Having cancer as a teen is hard, as you are at that awkward stage in your life: you are young and still needing a lot of guidance, but you understand a lot about everything. Which is scary at times. Sometimes I wish I was a little kid, because they don’t understand what cancer is and the risks that come with it. Not being able to understand cancer would be amazing, because you wouldn’t get anxiety that it could come back, you wouldn’t cry every time you think of how life used to be, and you wouldn’t be scared to death of what the future holds.
I am not sure about anyone else who received treatment as a teen, but it makes you feel a lot younger. It made me not feel like a teen anymore, it made me feel like a child, because I needed to be cared for 24/7 and I felt vulnerable without my mum. I used to call myself a ‘big baby’ because I was bald and being constantly looked after. It kind of sucked as your teenage years are supposed to be about freedom, but cancer locks you away.
HORMONES! If you are a teenager you have probably been referred to as the following: “grumpy”, “moody” and “big attitude”. Hormones plus stress, can bring out the worst in you. Just imagine what it is like for us cancer teens! We have a lot more stress than the average teenager, so at a time like this we can get extremely distressed. I used to get agitated quite a lot if things didn’t go my way or I was tired. The hardest thing for me was the stress building up causing me to have anxiety and depression. It was a very dark time for me. I would not want to do much, I would lay in bed all day feeling depressed and I would be on edge all the time with the anxiety. I especially got tearful a lot, if I felt like someone was trying to start an argument with me, be mean or even mentioned something I didn’t like; I would break down in tears. Teens with illnesses go through such a hard time, because they are naturally anxious anyways due to hormones, I can completely understand how tough it is.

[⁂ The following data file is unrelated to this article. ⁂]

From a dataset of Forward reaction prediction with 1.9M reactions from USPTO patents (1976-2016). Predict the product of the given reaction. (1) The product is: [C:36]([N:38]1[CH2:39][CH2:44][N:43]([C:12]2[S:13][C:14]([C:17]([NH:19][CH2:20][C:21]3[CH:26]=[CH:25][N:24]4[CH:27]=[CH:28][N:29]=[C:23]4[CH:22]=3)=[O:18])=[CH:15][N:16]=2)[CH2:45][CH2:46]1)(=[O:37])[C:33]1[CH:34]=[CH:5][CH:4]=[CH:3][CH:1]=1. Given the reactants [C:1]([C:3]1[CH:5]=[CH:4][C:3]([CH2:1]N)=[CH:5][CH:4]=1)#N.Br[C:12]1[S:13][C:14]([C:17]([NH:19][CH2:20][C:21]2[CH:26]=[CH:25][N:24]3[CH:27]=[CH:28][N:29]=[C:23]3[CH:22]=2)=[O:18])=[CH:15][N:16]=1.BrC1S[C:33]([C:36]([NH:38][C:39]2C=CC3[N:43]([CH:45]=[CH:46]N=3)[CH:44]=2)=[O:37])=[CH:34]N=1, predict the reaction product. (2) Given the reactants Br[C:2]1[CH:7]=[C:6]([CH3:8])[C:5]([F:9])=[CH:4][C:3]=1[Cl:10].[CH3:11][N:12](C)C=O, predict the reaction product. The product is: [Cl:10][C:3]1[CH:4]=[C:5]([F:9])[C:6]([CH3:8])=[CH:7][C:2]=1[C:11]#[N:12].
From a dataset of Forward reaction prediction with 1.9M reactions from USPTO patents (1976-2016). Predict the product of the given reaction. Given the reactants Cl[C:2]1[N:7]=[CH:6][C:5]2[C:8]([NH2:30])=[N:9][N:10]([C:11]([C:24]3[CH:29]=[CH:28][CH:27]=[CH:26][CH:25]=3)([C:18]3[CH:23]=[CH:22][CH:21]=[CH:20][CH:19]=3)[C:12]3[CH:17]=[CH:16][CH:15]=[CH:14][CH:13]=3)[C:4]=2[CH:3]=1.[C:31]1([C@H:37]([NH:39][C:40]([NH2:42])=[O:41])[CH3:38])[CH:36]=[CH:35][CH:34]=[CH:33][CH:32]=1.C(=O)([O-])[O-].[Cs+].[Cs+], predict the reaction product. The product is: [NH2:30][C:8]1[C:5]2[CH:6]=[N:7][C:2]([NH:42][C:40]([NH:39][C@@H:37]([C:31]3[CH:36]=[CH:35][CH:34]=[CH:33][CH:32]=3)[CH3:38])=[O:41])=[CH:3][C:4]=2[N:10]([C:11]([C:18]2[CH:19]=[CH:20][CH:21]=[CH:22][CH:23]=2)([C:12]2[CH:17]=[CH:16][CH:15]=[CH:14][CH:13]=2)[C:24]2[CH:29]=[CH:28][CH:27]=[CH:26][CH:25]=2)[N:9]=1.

The hardest thing for me was missing school. I was very liked at school and I enjoyed it so much. I was a librarian, school council, on the sports teams and I was in top sets. So when I wasn’t able to do it anymore, it hit me so hard and I missed it greatly. I would look through my classmates’ snapchat stories and see them having fun at school, it tore shreds into my heart when I looked at those snapchat stories, as that should have been me there enjoying school with my classmates, but instead I was locked away in hospital.
I used to always day dream about what I would be like and all the great things I would be doing if I didn’t have cancer. I don’t think about that anymore, because I like to make the most of the present. Yeah, I know Ive got cancer and that sucks a lot, but I have learn’t to accept it and I have realised that the present me is more important than the Ellie who was never supposed to be.
I embrace the fact I have cancer, I am proud that I have cancer because it has made me the person I am today. It has made me realise my full potential: I CAN inspire others, I CAN write a blog, I CAN do youtube videos, I CAN beat cancer and I CAN do anything my heart wants me to do! It has made me realise that other people’s judgements aren’t necessary. I would have never of done a youtube video before, as I would be too scared of what other people would think. Please do the things that YOU want to do. Teenagers can experience a lot of pressure to do certain things and be a certain way, but don’t stop your dreams because of the people around you.
Cancer has stolen my childhood and has forced me to mature quicker than the average teenager. Cancer has opened my eyes to the fact that your life could change for the worst in a click of a finger. It has made me realise that you need to live every second to the full, because you don’t know when it could end. Cancer has made me realise that life is so precious. You need to do things for you, do things that you won’t regret and help others.
Digging Deep accepts guest posts on many topics from a wide range of experts, patients, health care practitioners, and others who work with sick children and teens. We welcome your perspectives and stories to share regarding ways to support the emotional needs of children with health challenges and the families and professionals who support them. Please email: email@example.com if you would like to be a guest blogger.